The political and military actions the Saudi rulers have undertaken in the past five years reveal serious flaws in defining problems, understanding global trends, and designing long term strategies to reform their political and religious institutions. In order to overcome some of the existential threats to the current regime, the Saudi rulers must learn, adapt, reform, and respect their neighbors. Their actions, thus far, however, are rooted in ignorance, arrogance, and sectarianism. 
1. The Saudi rulers have failed to understand that the post-digital media era is fundamentally different from the pre-digital media era. There is no amount of money that could enable any government to filter all information indefinitely.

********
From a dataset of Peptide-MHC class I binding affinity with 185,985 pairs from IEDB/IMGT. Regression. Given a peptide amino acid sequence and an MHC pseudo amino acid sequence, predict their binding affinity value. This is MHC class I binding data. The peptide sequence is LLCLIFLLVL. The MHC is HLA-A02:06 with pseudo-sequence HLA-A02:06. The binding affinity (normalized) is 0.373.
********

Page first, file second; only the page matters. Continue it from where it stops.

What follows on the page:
2, The Saudi rulers want to preserve a culture and religious tradition that is in conflict with the traditions and practices of the rest of the Islamic world. The Saudi practices and the demands of the modern world are in conflict. They have to choose between being part of a diverse world and a unitary society. They cannot be part of the world and broader Islamic societies without reforming their way of life to accept other expressions of Islam as valid and to peacefully co-exist with other religious and non-religious communities.